My interest in numbers grew casually. I started out tracking routes just to see where I'd been, how far and how fast, to help with planning journeys. Then I got a Fitbit to make that easier, and became more curious about speed. Strava tells me that number is still increasing on my favourite routes, which feels good and encouraging. Then I bought my pal's old Wahoo bike computer for the GPS and maps, greatly increasing my confidence to ride far on new roads to new places, and, well... it's not expensive to then buy a Wahoo sensor which attaches to your shoe to measure your cadence (how frequently your pedals turn). This did make me a little serious about stats, though I would argue (with perhaps some degree of self-delusion) that it was justified.

Cadence was a useful stat to know because pedalling at higher rates with less force can reduce tiredness across long rides, so I started training to improve my rate. Pushing cadence up to a regular 90rpm did feel like an improvement, I did feel like the numbers were helping me (admittedly the placebo effect can be vast in the presence of numbers). But the Wahoo broke and I've not yet replaced it so I can't see my cadence anymore. Instead, I am back to trying to fall in time with a special Spotify cycling playlist I made for the bpm. I play this on shuffle but do always start from the song with the best sporting music video:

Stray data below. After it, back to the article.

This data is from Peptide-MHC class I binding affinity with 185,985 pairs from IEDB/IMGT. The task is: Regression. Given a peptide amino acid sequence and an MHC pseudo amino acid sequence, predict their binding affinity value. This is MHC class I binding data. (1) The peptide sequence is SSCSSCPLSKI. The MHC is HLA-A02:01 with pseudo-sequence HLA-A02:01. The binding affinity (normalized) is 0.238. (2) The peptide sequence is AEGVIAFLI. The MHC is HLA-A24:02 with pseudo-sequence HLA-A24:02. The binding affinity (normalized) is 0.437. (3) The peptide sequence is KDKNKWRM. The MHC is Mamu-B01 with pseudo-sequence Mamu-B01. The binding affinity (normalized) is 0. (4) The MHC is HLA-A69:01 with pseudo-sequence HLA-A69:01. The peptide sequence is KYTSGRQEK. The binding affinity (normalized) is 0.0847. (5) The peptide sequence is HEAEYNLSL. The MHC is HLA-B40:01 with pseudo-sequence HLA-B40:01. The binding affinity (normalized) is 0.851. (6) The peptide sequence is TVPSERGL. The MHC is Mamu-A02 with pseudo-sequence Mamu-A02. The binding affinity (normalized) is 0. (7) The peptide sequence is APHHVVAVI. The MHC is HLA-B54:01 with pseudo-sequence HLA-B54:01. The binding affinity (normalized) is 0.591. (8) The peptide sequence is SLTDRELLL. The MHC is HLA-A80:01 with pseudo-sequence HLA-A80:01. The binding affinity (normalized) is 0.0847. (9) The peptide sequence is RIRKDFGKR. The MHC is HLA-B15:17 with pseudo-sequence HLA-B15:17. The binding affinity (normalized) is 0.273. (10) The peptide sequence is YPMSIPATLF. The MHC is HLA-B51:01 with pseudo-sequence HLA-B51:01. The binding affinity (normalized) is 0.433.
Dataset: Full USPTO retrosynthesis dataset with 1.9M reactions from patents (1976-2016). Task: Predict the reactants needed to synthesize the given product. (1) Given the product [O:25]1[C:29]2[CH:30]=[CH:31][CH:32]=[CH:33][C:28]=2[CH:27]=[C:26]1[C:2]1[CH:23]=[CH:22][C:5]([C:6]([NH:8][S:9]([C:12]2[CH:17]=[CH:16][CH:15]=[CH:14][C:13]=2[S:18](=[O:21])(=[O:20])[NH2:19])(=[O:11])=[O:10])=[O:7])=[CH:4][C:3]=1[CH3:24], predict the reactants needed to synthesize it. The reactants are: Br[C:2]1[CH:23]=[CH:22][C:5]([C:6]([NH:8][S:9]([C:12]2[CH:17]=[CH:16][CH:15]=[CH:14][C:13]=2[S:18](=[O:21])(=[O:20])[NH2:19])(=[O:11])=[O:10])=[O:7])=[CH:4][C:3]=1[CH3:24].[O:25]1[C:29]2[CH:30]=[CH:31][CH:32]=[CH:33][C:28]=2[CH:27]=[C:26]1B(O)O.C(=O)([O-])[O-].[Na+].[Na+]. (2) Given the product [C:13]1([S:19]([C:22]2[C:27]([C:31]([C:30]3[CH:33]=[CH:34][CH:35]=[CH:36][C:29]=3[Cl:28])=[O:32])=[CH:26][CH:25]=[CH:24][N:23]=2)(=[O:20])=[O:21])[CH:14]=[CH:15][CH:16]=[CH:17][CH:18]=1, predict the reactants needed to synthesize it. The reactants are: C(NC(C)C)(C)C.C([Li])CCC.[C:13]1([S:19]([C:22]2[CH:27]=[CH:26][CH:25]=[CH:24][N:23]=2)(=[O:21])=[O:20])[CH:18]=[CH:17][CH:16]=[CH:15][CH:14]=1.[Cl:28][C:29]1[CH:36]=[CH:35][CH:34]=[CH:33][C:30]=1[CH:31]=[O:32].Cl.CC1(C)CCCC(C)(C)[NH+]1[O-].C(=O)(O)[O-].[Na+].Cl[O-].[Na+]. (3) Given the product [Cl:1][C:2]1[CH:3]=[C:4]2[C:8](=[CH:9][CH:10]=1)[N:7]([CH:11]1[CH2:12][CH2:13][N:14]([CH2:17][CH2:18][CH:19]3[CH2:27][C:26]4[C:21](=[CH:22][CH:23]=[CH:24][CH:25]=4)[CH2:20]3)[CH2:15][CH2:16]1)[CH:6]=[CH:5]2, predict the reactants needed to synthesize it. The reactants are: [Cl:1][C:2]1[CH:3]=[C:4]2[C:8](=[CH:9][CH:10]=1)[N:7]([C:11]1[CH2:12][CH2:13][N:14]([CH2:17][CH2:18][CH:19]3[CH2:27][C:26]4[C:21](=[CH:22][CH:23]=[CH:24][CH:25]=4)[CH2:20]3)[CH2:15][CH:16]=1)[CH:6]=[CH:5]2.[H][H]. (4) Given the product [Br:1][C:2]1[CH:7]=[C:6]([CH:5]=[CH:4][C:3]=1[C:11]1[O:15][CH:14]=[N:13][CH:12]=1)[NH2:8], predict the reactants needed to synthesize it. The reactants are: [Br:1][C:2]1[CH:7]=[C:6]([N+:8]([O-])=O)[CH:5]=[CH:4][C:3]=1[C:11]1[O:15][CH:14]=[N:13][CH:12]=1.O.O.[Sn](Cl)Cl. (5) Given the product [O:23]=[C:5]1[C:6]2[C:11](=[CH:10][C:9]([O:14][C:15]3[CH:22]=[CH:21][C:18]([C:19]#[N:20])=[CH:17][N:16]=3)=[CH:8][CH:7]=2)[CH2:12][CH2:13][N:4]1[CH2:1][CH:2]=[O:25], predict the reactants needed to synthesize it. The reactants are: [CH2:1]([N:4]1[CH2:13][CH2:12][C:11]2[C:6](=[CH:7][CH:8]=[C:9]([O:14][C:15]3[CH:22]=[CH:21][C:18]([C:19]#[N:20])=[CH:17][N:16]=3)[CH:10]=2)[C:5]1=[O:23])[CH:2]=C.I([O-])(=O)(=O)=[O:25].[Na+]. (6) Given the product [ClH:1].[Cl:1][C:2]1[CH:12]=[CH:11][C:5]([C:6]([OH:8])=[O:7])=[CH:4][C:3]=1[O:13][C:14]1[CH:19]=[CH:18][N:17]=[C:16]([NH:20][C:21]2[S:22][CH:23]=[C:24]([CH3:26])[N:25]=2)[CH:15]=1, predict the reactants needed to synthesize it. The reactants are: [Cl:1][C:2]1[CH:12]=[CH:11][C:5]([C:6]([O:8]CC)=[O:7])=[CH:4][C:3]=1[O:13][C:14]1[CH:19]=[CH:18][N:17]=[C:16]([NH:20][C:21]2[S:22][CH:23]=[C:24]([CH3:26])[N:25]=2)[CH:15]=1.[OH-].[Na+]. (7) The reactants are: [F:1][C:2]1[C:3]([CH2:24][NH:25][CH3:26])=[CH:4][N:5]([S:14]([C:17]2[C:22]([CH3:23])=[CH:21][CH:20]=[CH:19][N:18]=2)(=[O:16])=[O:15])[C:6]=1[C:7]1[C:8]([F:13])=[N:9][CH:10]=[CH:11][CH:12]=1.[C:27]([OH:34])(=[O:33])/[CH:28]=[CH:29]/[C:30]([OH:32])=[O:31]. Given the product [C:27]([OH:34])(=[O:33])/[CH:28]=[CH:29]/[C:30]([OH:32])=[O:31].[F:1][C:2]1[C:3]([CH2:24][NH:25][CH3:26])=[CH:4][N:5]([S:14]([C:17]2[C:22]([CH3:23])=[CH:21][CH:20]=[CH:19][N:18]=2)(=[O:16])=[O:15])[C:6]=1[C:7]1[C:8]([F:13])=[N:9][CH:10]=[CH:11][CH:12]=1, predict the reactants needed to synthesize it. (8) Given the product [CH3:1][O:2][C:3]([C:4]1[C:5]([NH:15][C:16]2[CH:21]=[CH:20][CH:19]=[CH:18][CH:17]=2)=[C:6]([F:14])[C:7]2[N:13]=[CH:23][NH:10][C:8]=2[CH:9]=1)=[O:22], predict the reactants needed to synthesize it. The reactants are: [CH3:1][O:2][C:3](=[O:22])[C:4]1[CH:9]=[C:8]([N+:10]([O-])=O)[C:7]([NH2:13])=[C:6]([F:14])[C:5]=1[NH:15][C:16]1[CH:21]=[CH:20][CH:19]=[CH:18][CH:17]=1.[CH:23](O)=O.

(To be preemptively defensive: I use bone conduction headphones so my ears aren't plugged, and only on long straightforward slogs with no tricky traffic or pedestrians.)

I will stop short of fancy heart rate monitors, power meters to measure the wattage put into pedalstrokes, and other stats which are points of pride for some enthusiastic amateurs. I am not that fast and I am not that serious. These numbers are more relevant to competitive cyclists and professionals with serious training regimens than they are people like me who, honestly, would find far greater gains in dropping a little weight. But if you've got money to burn and you're not harming anyone, hey, good for you, I guess. I think my attitude here is starting to veer into some of the questions people imply when they ask, "Do you do Strava?"

A photo of an upside-down bicycle with the back wheel off, backlit by a sunset.
"I'll do a quick ride for numbers to feed Wren so I can record a video for the post," I thought. Suddenly it was sunset and I was still an hour from home, changing my inner tube and picking glass out my tyre. Oh how I suffer for you, reader dear...!

Are you offputtingly competitive? Are you dangerous on the roads? Do you weave between pedestrians, dogs, and children on mixed-use paths without warning? Are you snobbish about people who ride slower? Are you snobbish about people who don't have flash bikes or fancy kit? Can I relate to your interest in cycling? Do I find you a bit self-serious and silly? Am I maybe even a bit envious? Would I enjoy riding with you? Could we enjoy a slow friendly ride with breaks and a big lunch? That one question is usually some combination of these, a covert probing in the same way that raising character classes or KDA might reveal attitudes in video games.

It took ages to convince my swimming partners that we could go on fun sightseeing bike adventures together without me getting bored of their pace or being a prick about it. And then we all had a grand old time! It was great for everyone! So much fun! We could've been doing this for ages! Alright, I am slightly a prick about their reluctance to believe me.

Sometimes "Do you do Strava?" is simply someone asking if I'm on Strava because they are too. I'm not sure what to make of those people.